COUNTRYSIDE ALLIANCE

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Communities

Britain’s countryside was created and is characterised by its strong rural communities, and the Countryside Alliance is campaigning hard to ensure their future. Any number of issues threaten their survival, and we lobby to ensure that any legislation passed promotes a sustainable countryside for both those who live in rural areas and those who visit them. In this section you can read about various topical issues of interest to rural communities from Policing to broadband, 4G, planning and affordable housing.

Communities:

Digital apartheid still evident in rural broadband services

Tuesday, 15 April 2014

The Countryside Alliance welcomes the latest report from Ofcom on UK fixed-line broadband performance, which was released today (15 April 2014). The report contains good news for urban and suburban users, showing average broadband speeds increased by 3.1Mbit/s in the six months to November 2013. However the UK picture is uneven, Ofcom reports, with households in rural areas experiencing considerably slower speeds.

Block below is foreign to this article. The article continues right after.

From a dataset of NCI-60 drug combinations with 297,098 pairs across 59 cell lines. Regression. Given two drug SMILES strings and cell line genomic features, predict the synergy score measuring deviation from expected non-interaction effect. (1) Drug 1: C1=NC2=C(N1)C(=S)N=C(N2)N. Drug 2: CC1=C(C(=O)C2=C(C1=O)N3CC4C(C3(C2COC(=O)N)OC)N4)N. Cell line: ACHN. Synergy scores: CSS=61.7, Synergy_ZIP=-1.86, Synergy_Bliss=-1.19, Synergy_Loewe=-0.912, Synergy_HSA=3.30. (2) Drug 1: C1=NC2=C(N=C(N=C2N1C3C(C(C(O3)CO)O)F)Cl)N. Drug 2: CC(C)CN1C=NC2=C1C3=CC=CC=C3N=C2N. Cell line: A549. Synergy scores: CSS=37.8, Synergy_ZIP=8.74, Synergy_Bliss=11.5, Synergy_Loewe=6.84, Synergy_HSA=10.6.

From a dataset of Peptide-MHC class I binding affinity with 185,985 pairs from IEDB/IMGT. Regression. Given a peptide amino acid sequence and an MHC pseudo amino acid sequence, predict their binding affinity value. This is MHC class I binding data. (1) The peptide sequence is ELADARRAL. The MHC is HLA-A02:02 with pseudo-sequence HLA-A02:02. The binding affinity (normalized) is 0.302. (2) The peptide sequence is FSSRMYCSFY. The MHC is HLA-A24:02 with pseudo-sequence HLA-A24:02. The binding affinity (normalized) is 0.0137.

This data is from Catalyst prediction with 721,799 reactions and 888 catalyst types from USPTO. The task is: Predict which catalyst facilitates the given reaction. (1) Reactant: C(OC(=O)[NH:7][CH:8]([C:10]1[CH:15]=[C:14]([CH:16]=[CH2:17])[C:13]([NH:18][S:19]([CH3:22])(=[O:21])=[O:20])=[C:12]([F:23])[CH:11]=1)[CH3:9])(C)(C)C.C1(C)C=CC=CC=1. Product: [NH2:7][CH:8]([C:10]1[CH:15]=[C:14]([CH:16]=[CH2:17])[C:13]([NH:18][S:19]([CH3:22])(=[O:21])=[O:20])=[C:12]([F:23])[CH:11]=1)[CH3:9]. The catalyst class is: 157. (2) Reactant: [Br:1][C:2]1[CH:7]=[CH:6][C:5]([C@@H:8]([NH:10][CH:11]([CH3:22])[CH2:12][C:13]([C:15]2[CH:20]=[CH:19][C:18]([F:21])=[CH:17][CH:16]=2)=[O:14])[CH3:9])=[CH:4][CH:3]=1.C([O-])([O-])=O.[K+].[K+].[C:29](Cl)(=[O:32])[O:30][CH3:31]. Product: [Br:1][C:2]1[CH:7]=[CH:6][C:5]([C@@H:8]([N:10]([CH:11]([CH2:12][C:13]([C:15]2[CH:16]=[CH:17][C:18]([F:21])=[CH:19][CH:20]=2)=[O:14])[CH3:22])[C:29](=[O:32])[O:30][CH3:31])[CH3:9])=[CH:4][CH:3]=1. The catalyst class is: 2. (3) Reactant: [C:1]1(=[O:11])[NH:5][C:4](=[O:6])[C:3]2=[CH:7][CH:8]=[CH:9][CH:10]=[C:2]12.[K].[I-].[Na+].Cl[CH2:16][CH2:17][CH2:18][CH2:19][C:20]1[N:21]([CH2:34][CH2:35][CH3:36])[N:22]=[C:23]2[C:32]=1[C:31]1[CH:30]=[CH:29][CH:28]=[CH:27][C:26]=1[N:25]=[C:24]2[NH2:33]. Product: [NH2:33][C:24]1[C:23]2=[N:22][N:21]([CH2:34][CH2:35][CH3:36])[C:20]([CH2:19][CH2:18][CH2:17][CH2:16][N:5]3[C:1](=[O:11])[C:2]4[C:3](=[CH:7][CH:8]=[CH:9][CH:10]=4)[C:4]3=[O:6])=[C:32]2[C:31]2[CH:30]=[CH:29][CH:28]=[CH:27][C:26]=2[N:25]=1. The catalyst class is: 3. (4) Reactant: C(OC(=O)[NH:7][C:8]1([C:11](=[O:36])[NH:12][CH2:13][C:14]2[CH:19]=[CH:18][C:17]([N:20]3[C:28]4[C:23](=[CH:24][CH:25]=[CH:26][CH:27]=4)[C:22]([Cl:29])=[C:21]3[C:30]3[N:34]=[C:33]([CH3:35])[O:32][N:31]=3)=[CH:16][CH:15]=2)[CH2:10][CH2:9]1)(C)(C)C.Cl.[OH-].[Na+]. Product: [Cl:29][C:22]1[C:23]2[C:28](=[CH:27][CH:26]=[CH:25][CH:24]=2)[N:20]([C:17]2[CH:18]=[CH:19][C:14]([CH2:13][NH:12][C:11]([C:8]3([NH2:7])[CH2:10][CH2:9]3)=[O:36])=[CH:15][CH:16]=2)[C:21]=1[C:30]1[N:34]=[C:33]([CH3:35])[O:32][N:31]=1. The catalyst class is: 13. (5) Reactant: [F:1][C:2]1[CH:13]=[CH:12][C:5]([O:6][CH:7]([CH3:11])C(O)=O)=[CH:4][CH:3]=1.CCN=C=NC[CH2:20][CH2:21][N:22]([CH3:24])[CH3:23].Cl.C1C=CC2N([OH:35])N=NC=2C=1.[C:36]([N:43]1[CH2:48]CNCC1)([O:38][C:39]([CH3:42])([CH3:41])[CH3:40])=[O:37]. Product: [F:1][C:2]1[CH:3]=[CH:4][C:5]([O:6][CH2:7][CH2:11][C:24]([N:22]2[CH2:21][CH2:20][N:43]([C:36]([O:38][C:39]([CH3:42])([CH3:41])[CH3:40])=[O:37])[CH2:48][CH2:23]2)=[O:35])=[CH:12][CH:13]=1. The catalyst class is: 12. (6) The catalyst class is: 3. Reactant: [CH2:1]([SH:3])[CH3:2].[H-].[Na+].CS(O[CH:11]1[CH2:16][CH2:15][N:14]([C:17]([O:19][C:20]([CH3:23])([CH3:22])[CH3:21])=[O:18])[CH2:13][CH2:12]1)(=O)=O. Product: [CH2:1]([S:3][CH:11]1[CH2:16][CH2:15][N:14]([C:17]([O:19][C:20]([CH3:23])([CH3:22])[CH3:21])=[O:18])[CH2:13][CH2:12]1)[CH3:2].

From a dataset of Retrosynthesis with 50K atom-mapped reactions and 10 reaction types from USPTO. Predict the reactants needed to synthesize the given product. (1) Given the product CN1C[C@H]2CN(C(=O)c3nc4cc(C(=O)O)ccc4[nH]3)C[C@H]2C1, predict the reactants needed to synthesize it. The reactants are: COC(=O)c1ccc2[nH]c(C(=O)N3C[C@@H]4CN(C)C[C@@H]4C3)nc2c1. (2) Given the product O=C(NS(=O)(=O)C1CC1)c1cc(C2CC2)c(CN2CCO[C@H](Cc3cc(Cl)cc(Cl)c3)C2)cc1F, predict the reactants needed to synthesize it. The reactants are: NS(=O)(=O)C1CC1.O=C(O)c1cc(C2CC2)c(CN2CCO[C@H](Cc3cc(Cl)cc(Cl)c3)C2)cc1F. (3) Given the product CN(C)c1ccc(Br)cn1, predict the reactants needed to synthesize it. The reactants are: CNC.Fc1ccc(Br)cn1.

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HS2 must demonstrate clear and outstanding benefits or should be scrapped

Monday, 7 April 2014

The Countryside Alliance welcomes the Environmental Audit Committee’s recommendations in its report published today (7 April) and agrees that “everything possible is done to minimise damage to ancient woodlands and SSSIs by the HS2 high-speed rail line and that where loss is genuinely unavoidable, that compensation is applied to the fullest extent possible”.

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UK tops broadband table but rural reception still lags behind

Wednesday, 12 March 2014